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National Theatre of Scotland brings blood-soaked love story to Austin

Director, who also worked on “Harry Potter and the Cursed Child,” drawn to sense of connection in vampire story.


Tony and Olivier Award-winning director John Tiffany knows that vampires may be scary, but teenage love is even scarier. Combine the two and you have the opportunity for somebody to “rip your heart out and then show it to you.”

Tiffany has recently come to the consciousness of pop culture aficionados as the director and co-creator of the story for “Harry Potter and the Cursed Child,” which premiered this past year on London’s West End and will be coming to New York City in 2018. However, theater fanatics have known him for much longer, for his work on productions like the stage adaptation of the film musical “Once” and his first international success, “Black Watch,” which told the story of British Army soldiers in Iraq

In 2013, as the associate director of new work at the National Theatre of Scotland, Tiffany directed an adaptation (by playwright and screenwriter Jack Thorne, who would go on to work on “Harry Potter and the Cursed Child” with Tiffany and Potter creator J.K. Rowling) of “Let the Right One In,” a vampire novel by Swedish writer John Ajvide Lindqvist that was also famously adapted into a Swedish film in 2008 and an Americanized remake, “Let Me In,” in 2010.

Now, “Let the Right One In” is touring the United States, with its first stop at the McCullough Theatre at the University of Texas. Telling the story of a 12-year-old boy who develops a friendship with a centuries-old vampire child, the show deals with multiple serious issues relating to childhood and adolescence.

To Tiffany, these themes bring him back to another play he directed for the National Theatre of Scotland.

“I’m very influenced by ‘Peter Pan,’” he says, pointing out the similarities between the characters in the J. M. Barrie classic and “Let the Right One In.” “Eli is a bit a like Peter,” he says, in that both are children who never grew up.

The difference, of course, is that rather than flying around and fighting pirates like Peter, Eli is a vampire. As a result, the story of prolonged youth and adulthood denied — an idea that Tiffany says he found attractive as a youth and much more off-putting as an adult — is much darker: “It’s really a teenage love story, but with a lot of blood.”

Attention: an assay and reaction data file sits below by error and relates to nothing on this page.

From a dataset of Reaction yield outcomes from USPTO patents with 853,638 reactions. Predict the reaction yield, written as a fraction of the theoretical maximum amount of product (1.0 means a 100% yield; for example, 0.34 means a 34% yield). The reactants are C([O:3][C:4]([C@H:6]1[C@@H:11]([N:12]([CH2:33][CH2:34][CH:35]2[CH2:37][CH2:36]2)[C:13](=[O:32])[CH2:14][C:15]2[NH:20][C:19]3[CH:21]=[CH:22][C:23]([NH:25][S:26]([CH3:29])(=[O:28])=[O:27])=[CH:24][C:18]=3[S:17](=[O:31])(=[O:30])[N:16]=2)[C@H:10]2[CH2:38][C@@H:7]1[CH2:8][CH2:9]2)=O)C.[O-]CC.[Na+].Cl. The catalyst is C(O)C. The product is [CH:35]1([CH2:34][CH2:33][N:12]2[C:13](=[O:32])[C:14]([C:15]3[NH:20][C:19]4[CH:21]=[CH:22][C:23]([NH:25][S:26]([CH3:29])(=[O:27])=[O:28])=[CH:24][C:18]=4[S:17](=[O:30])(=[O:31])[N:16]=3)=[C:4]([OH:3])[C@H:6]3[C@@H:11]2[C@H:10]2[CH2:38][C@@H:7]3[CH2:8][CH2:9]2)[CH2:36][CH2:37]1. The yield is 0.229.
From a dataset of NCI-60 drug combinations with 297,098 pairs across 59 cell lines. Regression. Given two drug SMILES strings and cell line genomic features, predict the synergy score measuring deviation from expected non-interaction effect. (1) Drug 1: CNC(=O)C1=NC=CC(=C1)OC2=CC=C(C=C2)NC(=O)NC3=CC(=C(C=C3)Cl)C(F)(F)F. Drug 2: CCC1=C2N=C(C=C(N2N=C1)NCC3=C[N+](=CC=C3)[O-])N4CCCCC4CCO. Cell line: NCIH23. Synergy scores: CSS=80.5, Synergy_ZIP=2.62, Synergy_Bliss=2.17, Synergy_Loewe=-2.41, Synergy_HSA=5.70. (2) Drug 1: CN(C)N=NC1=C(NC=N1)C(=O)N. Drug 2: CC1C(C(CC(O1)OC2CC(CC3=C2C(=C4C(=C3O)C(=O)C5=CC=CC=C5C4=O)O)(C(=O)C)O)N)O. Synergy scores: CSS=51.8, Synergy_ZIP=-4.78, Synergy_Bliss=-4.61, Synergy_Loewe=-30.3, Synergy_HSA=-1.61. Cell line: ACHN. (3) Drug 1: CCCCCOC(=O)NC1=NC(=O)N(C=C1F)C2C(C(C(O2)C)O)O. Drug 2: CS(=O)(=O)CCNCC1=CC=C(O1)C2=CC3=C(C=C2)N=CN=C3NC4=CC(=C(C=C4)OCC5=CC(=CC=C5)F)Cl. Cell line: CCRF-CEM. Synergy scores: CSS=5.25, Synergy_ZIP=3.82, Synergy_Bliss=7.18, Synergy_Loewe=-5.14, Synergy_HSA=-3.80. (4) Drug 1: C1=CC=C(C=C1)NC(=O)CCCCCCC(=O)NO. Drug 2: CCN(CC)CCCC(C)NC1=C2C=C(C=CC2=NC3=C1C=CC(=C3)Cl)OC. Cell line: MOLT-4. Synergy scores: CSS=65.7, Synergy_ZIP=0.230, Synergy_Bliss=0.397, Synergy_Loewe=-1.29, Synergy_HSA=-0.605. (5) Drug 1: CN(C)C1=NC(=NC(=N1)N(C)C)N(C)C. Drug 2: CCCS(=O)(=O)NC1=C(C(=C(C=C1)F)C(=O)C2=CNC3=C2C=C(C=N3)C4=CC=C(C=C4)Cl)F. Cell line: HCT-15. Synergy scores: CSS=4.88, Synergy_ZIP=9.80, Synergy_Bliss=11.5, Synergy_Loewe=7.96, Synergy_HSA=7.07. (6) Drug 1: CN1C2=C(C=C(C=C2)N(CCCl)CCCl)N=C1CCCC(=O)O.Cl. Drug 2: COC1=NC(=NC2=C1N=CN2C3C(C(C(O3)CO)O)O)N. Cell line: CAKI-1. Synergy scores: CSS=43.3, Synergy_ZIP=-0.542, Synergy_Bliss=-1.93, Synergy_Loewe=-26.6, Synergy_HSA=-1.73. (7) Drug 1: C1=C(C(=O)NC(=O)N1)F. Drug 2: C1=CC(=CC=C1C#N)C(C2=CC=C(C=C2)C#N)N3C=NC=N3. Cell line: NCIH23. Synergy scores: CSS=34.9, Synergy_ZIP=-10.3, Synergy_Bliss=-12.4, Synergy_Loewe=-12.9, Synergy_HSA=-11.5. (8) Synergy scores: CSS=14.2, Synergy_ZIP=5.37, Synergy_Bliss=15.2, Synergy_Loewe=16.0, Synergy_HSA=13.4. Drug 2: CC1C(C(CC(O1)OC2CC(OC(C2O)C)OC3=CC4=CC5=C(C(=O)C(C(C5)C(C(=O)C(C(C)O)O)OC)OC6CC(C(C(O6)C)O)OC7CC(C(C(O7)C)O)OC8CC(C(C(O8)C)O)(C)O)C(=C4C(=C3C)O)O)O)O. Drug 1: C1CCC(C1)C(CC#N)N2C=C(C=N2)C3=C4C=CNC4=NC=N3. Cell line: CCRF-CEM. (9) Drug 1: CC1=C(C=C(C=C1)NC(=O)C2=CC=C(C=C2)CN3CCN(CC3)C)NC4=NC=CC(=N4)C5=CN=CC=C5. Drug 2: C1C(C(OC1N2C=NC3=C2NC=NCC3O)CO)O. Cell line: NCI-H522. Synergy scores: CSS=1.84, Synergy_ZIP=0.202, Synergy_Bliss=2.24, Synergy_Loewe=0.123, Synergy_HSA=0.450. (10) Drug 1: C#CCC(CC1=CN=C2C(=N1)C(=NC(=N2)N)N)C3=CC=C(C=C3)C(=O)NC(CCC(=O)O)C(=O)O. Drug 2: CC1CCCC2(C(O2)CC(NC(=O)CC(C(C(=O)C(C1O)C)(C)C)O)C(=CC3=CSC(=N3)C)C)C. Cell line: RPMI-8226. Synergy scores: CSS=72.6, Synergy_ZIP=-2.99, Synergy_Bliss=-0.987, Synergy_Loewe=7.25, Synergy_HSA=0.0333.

But despite the horror tropes that are a part of the world it creates, “Let the Right One In” is ultimately a story of two outsiders finding a sense of connection, and Tiffany has worked hard to find the heart of that story and put it on stage. This is very different from other work he has done.

Comparing this play to “Black Watch,” for example, he notes, “With something like ‘Black Watch’ you have a feeling and then you try and turn the feeling into a story, and with something like ‘Let the Right One In’ you try to turn a story into a feeling.”

That’s not to say, of course, that the National Theatre of Scotland’s adaptation of the story stands completely alone from its literary and filmic brethren. Tiffany has felt some pressure to live up to the expectations of the book’s fans, who call themselves “The Infected.” However, he adds that along with that pressure comes a sense of pride in being allowed to work with material that has meant so much to so many people — an experience that served him well when it came time to direct “Harry Potter and the Cursed Child.”

And there’s no need to worry about whether a Swedish story adapted for a Scottish theater will play well to a Texas crowd. Tiffany points out that the American film adaptation, which he liked, was set in New Mexico and that it’s ultimately the characters and their internal landscape that matters most.

To lay bare some of that landscape, the play is punctuated by composer Ólafur Arnalds’ score, which Tiffany hopes will be especially appreciated by the community of music lovers in Austin

“Let the Right One In” has become nimble enough to play to houses wherever it travels. “It’s so long ago since we first did the first production of ‘Let the Right One In,’” Tiffany says, “that it doesn’t feel like it’s space-specific now, because we’ve done it in so many different spaces. We’ve had to become very flexible with the production.”

Now Austin audiences will have the opportunity to see this production in our own space, and be reminded of the fact that some horrors and fears go much deeper than myth — they run as deep as our own hearts.



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